I still think we should put the rec center people think they need to baby sit their kids so they don't have to raise them in the end of the hospital where all the beds won't be filled.

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AltitudeAdjustment 6 years, 2 months ago

The new hospital will have the same amount of beds as the old one. The new hospital will have more space fo outpatient servces (better E.R., suregery, labs, etc.) I think they have been having a pretty high census of patients lately though.

I agree though with the idea that the Rec center thing-a-majig should wait until next year. A lot can happen in a year.

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xrsareus 6 years, 2 months ago

So did the city waist the $20,000.00 for a study before someone got smart and canceled this dream of a few? Or is the did the city spend $20,000.00 for a consultant to tell them not to go on with this dream instead of listening to the voices of many?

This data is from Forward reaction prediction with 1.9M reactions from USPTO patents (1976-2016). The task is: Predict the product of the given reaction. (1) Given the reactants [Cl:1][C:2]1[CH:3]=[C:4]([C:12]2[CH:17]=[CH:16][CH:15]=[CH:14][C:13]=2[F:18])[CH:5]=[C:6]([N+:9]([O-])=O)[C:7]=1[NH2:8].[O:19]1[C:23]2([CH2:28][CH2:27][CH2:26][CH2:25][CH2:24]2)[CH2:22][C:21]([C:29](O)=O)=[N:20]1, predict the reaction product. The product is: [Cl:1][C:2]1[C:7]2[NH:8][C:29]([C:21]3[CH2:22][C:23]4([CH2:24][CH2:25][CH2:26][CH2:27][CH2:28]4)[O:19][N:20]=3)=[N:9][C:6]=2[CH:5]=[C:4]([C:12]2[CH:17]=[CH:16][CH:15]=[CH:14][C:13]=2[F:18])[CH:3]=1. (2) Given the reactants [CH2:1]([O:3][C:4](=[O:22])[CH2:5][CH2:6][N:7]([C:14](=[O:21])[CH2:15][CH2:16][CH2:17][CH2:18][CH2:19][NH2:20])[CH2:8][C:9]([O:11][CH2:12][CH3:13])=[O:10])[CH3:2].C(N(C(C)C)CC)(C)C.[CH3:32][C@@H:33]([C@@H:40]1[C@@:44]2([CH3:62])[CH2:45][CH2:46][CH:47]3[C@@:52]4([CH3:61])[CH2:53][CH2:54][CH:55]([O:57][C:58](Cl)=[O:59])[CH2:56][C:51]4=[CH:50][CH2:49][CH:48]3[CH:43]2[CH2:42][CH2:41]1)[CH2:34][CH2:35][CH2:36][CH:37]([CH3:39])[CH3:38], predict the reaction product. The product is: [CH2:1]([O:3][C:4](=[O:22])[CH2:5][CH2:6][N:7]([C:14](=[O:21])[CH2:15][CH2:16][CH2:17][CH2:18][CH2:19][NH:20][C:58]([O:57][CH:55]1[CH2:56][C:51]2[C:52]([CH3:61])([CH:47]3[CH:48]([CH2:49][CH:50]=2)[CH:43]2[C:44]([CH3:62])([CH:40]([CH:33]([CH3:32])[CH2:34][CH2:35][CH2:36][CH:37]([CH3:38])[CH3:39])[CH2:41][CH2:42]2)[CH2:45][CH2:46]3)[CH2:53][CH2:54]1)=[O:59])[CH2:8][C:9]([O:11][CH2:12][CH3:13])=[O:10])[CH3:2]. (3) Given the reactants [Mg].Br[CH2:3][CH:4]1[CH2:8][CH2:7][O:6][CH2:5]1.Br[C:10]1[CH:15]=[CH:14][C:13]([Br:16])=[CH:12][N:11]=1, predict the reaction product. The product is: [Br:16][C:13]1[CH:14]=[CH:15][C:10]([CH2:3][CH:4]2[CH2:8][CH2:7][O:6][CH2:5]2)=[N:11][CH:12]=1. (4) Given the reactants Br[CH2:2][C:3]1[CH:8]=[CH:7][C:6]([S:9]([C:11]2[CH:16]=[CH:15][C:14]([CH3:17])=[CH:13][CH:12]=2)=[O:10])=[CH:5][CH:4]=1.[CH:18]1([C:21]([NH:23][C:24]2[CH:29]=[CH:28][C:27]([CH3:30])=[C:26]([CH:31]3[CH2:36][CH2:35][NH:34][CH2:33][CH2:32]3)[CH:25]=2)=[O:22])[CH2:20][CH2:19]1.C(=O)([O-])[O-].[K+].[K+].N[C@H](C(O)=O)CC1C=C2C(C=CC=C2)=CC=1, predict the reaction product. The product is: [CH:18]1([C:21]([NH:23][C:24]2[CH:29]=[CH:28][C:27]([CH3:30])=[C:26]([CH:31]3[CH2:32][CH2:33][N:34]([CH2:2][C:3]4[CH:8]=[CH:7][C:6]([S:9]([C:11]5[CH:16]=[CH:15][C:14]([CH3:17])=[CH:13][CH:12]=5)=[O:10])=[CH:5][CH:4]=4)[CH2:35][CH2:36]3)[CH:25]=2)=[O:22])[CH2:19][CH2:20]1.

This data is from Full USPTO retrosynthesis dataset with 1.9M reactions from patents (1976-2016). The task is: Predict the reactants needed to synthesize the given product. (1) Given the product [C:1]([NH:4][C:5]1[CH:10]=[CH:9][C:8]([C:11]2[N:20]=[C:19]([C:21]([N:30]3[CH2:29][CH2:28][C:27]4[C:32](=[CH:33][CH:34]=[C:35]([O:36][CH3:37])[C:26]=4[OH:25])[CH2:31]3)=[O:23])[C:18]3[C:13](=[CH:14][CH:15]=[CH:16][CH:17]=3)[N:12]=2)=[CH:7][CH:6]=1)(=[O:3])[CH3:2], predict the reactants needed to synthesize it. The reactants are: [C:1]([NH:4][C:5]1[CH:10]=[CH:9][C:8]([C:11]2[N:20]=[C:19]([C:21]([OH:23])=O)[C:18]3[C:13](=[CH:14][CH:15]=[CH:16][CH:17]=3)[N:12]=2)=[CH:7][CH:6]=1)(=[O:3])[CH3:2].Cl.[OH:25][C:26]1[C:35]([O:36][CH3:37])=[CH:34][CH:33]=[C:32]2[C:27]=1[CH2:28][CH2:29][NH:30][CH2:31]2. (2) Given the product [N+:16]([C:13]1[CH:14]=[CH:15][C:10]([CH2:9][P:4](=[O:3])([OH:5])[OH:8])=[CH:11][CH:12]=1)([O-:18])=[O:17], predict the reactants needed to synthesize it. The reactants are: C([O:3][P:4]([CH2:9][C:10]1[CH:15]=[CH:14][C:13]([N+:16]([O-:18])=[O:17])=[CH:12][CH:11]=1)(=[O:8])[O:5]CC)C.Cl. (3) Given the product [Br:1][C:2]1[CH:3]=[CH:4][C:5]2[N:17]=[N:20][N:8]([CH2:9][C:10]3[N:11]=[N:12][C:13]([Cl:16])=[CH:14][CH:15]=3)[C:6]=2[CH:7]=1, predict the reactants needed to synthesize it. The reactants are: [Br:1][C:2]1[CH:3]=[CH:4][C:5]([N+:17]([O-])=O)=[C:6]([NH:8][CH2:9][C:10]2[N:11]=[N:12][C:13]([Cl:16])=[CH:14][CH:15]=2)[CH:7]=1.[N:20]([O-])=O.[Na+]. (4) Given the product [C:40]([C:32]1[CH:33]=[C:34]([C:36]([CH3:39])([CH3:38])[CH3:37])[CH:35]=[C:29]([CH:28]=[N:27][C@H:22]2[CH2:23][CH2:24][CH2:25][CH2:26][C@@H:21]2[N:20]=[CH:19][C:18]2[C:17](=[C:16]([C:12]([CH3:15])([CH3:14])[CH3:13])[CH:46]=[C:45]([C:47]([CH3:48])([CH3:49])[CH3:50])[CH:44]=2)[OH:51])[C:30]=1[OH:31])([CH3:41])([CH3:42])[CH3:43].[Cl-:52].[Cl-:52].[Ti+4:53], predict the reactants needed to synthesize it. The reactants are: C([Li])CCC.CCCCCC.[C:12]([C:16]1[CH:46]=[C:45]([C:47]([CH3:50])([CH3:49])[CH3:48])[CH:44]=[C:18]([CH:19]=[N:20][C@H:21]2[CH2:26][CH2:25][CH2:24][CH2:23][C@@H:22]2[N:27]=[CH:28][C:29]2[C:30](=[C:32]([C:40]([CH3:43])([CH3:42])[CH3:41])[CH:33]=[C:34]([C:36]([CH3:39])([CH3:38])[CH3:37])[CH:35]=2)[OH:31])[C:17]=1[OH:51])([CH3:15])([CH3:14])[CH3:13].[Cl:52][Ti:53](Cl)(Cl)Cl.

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grannyrett 6 years, 2 months ago

xrsareus--Yes, and you lost me with the second part.

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xrsareus 6 years, 2 months ago

Sorry Granny, I was trying to be a poet.... Did the city spend $20,000 for a consultant to tell them this is not the right time instead of asking the "many" taxpayers that don't want this.. Is that better.

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grannyrett 6 years, 2 months ago

xrsareus-Gotcha-I think maybe they figured out that this may not be the best of times to keep pushing it. They seem to be a little slow learning what we all know. I doubt Dave or Tony read the forum. They probably think they have better things to do than find out how the public feels about this.

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cashNhand 6 years, 1 month ago

We should all have given Stan more credit. Now that the hospital has secured their money(thanks to us fools) they are starting to cut services to our citizens. The promises of great things to come with a new facility are beginning to fall apart. First up: the ambulance service, next? Look next to the fire department for another plea to the poor tax payers to fund the discarded ambulance service. Yet another one of SAMCO's plans set in motion.